Of course, as soon as identifiable leaders emerge, they will be pilloried and smeared by the RW noise machine and the main story will then shift to lies and exaggerations about their personal lives and foibles rather than the actual OWS movement.

Please remember that the United States of Koch Bros, Inc. wasn't built in a day. It will take more that a day to disassemble same.

Gritsforbreakfast said...

Comedian, though I'm not sure if your comment was tongue in cheek, just the thought of "working groups" putting out "policy pronouncements" via consensus earns you your moniker. OMG keep me as far away from that process as possible! :)

The Comedian said...

Grits, I wasn't kidding. For a much better response than mine, you can check out the following link -,-now-here-is-a-message?via=siderec

"For someone who calls himself the Comedian, it's hard to know when you're joking." - Adrian Veidt AKA Ozymandias (Watchmen, 2009)

Anonymous said...

Prison Doc...
If its not your cup of tea, don't drink it.

Anonymous said...

Grits, I think this might be one of my favorite posts you've ever written.

Bill Bush

Anonymous said...

Good Lawd, help us! We're being overrun by left wing idiots and wackos in this country!

Anonymous said...

...being overrun by wackos and idiots.

I couldn't agree more wholheartedly.
Just want to know how you can tell if they are left wing or right wing idiots. Both wings are standing in line for government handouts. Some travel in corporate jets, wear suits and drive high dollar cars. Others may be living on skid row, but one thing is for damn sure... Both classes of people are standing in line demanding government handouts, or I mean bailouts...

Anonymous said...

The Occupy movement is starting to adopt an anti-corruption platform that will garner much more respect. An Occupy member's page , supporting a business owner who lost millions of dollars to a corrupt officials seems to illustrate this.

Anonymous said...

I get what you are saying and I agree..Long live Robert!

Harry Homeless said...

Don't follow leaders, watch your parking meters. If a movement's success depends on a leader to survive, then it was never a movement to begin with. OWS's strength is its lack of leadership. One cannot shoot an idea.

This is not war, this is life. And in that, those who speak the truth always win in the end. It's not OWS's job to fix the world for us, that's everyone's job. It's those who do not speak up who are the problem, how ironic we blame those who do.

Gritsforbreakfast said...

"OWS's strength is its lack of leadership. One cannot shoot an idea."

I've yet to see the movement exhibit "strength" if by that you mean the ability to accomplish goals. In modern society, a lot of folks think drawing attention to themselves or their cause is an end unto itself, but that's not the same thing as wielding political power.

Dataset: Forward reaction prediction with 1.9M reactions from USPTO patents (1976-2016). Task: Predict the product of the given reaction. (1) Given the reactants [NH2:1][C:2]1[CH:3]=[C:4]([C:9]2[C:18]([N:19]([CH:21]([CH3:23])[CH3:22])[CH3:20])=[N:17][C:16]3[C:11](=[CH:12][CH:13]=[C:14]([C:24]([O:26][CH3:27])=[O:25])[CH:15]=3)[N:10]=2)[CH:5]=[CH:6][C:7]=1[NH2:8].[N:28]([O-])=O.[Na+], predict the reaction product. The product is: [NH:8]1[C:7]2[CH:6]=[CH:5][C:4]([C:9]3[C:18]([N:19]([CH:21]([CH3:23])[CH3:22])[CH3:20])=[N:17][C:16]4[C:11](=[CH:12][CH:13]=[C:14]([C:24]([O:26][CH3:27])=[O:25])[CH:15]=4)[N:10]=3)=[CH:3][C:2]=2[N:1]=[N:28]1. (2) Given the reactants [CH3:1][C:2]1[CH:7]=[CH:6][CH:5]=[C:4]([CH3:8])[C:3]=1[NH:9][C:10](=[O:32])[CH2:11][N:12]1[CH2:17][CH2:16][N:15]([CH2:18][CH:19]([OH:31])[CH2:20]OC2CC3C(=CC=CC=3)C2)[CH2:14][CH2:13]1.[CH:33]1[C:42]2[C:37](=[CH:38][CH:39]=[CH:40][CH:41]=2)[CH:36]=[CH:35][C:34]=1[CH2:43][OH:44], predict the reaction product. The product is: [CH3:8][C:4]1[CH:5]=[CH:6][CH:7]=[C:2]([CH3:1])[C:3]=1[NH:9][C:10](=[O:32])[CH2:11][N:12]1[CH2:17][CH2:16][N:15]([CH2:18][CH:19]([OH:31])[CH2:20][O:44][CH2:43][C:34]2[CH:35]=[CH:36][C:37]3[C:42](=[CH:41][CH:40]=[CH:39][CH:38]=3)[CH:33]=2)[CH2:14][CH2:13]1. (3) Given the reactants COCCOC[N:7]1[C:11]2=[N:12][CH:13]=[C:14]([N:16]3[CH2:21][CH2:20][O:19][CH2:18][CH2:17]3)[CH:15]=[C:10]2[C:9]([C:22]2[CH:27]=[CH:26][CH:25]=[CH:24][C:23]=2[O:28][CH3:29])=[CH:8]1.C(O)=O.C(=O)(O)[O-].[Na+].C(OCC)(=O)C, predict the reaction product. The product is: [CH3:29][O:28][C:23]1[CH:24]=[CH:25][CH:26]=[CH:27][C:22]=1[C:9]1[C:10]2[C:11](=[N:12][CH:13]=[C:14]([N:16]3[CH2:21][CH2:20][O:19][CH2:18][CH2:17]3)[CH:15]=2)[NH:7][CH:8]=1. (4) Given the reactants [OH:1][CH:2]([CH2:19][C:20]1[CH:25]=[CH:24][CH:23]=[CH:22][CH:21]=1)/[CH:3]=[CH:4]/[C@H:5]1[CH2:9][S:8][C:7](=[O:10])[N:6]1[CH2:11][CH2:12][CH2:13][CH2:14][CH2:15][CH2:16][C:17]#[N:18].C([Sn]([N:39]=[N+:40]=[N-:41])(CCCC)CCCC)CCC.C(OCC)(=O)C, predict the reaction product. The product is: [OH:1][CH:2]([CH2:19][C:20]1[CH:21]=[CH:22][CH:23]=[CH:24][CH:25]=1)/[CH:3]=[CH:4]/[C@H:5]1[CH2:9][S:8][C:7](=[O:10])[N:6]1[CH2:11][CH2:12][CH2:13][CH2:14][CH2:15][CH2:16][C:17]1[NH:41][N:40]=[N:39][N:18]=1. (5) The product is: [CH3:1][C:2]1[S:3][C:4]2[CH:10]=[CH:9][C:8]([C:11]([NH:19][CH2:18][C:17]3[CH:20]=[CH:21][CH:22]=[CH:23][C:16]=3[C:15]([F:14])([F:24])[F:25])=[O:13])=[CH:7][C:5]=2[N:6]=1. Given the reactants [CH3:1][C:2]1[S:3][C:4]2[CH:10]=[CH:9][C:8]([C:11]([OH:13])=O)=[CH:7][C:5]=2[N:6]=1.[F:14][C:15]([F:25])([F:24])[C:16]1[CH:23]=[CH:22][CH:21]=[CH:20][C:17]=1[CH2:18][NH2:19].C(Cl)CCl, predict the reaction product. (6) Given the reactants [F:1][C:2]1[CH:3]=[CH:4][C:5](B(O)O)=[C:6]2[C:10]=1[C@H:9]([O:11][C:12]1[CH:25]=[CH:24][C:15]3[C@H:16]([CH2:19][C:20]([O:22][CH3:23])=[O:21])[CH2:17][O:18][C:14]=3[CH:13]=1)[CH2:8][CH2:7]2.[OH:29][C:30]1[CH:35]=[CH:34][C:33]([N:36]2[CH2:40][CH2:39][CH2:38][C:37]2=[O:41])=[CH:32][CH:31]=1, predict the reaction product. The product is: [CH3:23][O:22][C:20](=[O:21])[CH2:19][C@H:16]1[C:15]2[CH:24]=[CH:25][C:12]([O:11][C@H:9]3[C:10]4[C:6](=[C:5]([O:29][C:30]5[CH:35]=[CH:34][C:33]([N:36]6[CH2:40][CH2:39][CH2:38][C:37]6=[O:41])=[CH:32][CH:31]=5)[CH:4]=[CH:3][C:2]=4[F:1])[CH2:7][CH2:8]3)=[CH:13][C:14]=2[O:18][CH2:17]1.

Anonymous said...

(from the metro-Philly area) Effective activism, like so many other things, is probably in the eye of the beholder. I urge activists interested in tangible results to read Nick Cooney's Change of Heart. While written primarily from an animal rights perspective, the ideas and research are relevant for any cause.

Of course, fostering change is helped by having a coherent vision and message. Attention to wealth disparity is very valuable. But without leadership and a clarifying vision, will OWS help foster real change?

Anonymous said...

Grits, I found this blog post by searching your name from your original essay about Roberts Rules (BTW, I would suggest you add a link from that essay to this page).

You are, essentially, totally right in the points you make in your essay. I've been through a lot of 'consensus' based meetings and:
- it is total hell to the participants,
- it doesn't really lead to consensus, just to the victory of the status quo, of whoever has the highest boredom threshold, and/or of whoever has the strongest bladder.

You may find this essay from Quinn Norton relevant,
particularly the section "A Eulogy for the General Assembly". I quote:


Grad students trying to reason with smack addicts was torture for both sides. The GA became the main venue for this torture, and sitting through it was like watching someone sandpaper an open wound. Everyone said “Fuck the GA” as a joke, but as time wore on, the laughter was getting too long and too hoarse; a joke with blood in it. The metaphorical pain became less metaphorical with each eviction, with the gnawing feeling that something was coming.

Because the GA had no way to reject force, over time it fell to force. Proposals won by intimidation; bullies carried the day. What began as a way to let people reform and remake themselves had no mechanism for dealing with them when they didn’t. It had no way to deal with parasites and predators. It became a diseased process, pushing out the weak and quiet it had meant to enfranchise until it finally collapsed when nothing was left but predators trying to rip out each other’s throats.

By the time I returned to NY from visiting the camp in DC, exhausted with the pain of six evictions, the NYC GA was a place where women were threatened with beatings, and street kids with calls to the police. All the reasonable people had gotten the fuck out. It had become a gladiator pit no one enjoyed watching. Even Weev, the famous internet troll, didn’t last through the nastiness of the GA I took him to. He left while I wasn’t looking, without saying goodbye. We never spoke about it. I didn’t blame him, and I didn’t have to ask why. It was the tiny, brutal, and bitter politics of failed people.

This is what the GA became in so many places.

“I saw women trying to talk, trying to question where the money was going,” an occupier in San Francisco named Morgan told me, “and the meth fiends running finance would get directly in their faces (and) give them the meth glare from just inches away. People would try to pull them back, and within a minute they’d be doing it again. No one got into Occupy to get into physical conflicts with speedfreaks.”

After pouring all his spare time and expertise into Occupy Morgan too left, defeated by the process. “I think all of us who believed in it feel the failure as part of ourselves. It was really difficult to see what it had become.”

The idea of the GA — its process, its form, inclusiveness — failed. It had all the best chances to evolve, imprinted on the consciousness of thousands of occupiers like a second language. No idea gets a better chance than that, and it still failed.

Fuck the GA. Bury it at a crossroads, staked through the heart, and pray it never rises again.


Anyhow, keep up the good work on this topic, and don't think that nobody has noticed.

Love and kisses, Anonymous.